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    « CES11: PlayStation 3 is All About the Headaches | Main | CES11: A Fistful of Nyko »

    REVIEW: X-Men Arcade

    Gamers of my day have a fond appreciation for the arcade game, a medium which has been steadily declining in the states, to the point of near death where it lay today. While you may still be able to find arcades around town somewhere, the odds of the games being up to date and the prices being moderate are next to none. One of the elite arcade games of my time was X-Men, a six-player orgy of flying fists and mutant powers, which was a blast both in part to the multiplayer mayhem, and the enjoyment of seeing my favorite mutants mix it up on dual arcade screens. Is Konami's re-release on XBLA and PSN too late to be appreciated? Is our review too late to be appreciated as well? Read on to find out.

    Originally released in 1992, X-Men Arcade allowed up to six players to team up against the forces of Magneto on a double-wide arcade cabinet. This cabinet set up was a technological marvel to me, and the fact that it housed my favorite comic, cartoon, and trading card characters made it extra sweet. 18 years later, Konami banks on the simple fun of the arcade game translating to this present day release. You control one of six X-Men -- Cyclops, Storm, Nightcrawler, Colossus, Wolverine, and the always disappointing Dazzler -- and repetitively run through waves of generic color-swapped Sentinels, bosses from the Brotherhood of Evil Mutants, and finally Magneto, to save the city, and even Professor X himself.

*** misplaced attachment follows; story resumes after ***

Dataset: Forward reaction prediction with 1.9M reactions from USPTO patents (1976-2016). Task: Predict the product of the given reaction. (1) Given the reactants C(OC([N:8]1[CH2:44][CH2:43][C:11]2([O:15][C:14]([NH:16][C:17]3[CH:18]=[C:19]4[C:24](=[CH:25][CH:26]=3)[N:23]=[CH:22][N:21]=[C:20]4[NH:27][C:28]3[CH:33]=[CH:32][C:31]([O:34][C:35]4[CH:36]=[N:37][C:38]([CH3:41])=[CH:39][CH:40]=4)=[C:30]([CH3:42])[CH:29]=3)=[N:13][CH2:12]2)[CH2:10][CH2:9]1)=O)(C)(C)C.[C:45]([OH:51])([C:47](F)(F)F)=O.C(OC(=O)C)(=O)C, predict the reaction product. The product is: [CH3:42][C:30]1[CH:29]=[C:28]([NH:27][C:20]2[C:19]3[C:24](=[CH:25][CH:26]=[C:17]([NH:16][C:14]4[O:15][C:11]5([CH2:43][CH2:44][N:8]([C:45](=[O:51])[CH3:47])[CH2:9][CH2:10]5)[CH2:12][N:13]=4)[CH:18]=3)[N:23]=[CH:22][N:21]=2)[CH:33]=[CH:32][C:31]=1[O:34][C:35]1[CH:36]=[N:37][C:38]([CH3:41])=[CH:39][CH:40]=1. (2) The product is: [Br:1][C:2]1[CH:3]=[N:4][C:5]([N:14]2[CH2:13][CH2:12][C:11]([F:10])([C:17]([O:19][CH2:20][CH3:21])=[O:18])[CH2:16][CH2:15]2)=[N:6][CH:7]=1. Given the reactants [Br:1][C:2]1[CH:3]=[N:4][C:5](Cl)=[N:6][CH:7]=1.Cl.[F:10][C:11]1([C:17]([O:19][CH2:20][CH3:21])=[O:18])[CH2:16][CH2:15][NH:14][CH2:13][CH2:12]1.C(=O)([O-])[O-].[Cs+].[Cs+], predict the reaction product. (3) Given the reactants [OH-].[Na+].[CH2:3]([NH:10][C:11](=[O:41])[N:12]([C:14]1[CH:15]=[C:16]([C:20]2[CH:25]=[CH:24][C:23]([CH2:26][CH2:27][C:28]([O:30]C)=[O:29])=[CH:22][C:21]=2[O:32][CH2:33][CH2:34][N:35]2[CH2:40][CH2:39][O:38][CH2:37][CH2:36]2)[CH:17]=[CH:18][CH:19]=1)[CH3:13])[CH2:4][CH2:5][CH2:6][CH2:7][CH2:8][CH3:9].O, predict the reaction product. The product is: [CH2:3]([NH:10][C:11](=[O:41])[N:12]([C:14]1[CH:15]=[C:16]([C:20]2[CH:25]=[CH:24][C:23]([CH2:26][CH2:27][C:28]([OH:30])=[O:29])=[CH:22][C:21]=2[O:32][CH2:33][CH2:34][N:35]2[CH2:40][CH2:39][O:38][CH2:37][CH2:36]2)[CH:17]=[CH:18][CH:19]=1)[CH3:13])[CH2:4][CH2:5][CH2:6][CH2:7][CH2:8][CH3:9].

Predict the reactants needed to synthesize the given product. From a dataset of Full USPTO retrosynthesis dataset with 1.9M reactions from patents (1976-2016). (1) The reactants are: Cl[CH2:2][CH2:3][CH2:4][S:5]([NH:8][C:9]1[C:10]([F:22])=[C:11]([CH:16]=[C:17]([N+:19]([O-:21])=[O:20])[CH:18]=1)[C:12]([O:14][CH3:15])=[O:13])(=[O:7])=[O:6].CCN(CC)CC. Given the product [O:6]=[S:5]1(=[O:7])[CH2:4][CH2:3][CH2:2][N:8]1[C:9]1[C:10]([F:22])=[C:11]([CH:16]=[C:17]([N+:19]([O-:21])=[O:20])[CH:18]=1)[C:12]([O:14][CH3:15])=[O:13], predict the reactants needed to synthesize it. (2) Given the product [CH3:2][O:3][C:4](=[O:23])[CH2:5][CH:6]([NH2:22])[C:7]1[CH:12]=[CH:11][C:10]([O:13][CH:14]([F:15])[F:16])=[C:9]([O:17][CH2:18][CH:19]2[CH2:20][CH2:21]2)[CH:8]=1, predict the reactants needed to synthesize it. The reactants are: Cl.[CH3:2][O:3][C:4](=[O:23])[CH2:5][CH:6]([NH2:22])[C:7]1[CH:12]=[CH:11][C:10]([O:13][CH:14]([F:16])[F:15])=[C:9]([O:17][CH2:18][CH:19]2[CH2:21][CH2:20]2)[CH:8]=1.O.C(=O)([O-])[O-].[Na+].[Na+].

Not much has changed since the golden days of the early 90s. You pick your favorite mutant, and smash your way through enemy after enemy until you reach a mutant boss. At that point, you smash the boss and proceed to the next stage, to do it all over again. Fortunately, much like it was back in the day, X-Men Arcade is a wealth of fun when played with a group of friends, either locally or online. I had no problem finding a group of six to go X-Gene on suckaz with. The thing about playing in the arcade, back when I was a preteen, was that I was limited by the amount of quarters my pop would allow me, which usually wasn't much more than a few dollars. This made beating the game a near impossibility, regardless of how many coop partners I had. This release offers unlimited credits, hence allowing your to pretty much speed through the game, regardless of how many times you die. I did die a good bit, but we were able to speed through the game in a little over 40 minutes. That's short. And it's not even like that was the fastest it can be beaten; there's a trophy/achievement for beating it in under 25 minutes. Geez! Fortunately, there are increased levels of difficulty to play for more of a challenge. 

    Art Design
    Again, no real change here from the original release. HD support is about as far as it goes, with no graphical updates or changes made. It's all good, because X-Men is a classic, and classics never go out of style. Thankfully the fun factor of playing with five friends makes up for the lack of visual buffs. Not to mention it's only a $10 entrance fee, you can't expect it all at that price.

    Sound Design
    Did you know that the X-Men Arcade trailer syncs up incredibly well to X-Men: The Animated Series' theme song? Now that's what I call sound design. Aside from that, nothing is new. Same hilarious dialogue found in the 1992 original. Thankfully none of the LOL bits were changed to proper grammar, and that's a good call. Magneto's battle cry of "Welcome to Die" to this day ranks as one of my favorite lines ever uttered in a game. Aside from that, pretty forgettable sound effects and music by today's standard.

    If you have a few friends you can play with locally, this chunk of nostalgia is more than worth the $10 price to play. Grab some beers, hit the couch, and get busy. If you're just playing with one friend, or even by yourself, a classic like X-Men Arcade will have tons of people online, willing to get in with you for some mutant on mutant action. Now, go and save the city!

    Buy it if: You have a bunch of friends to play with, you're a child of the 80s or 90s
    Don't buy it if: You have no friends! 
    The Score: 7 outta 10 blasters!

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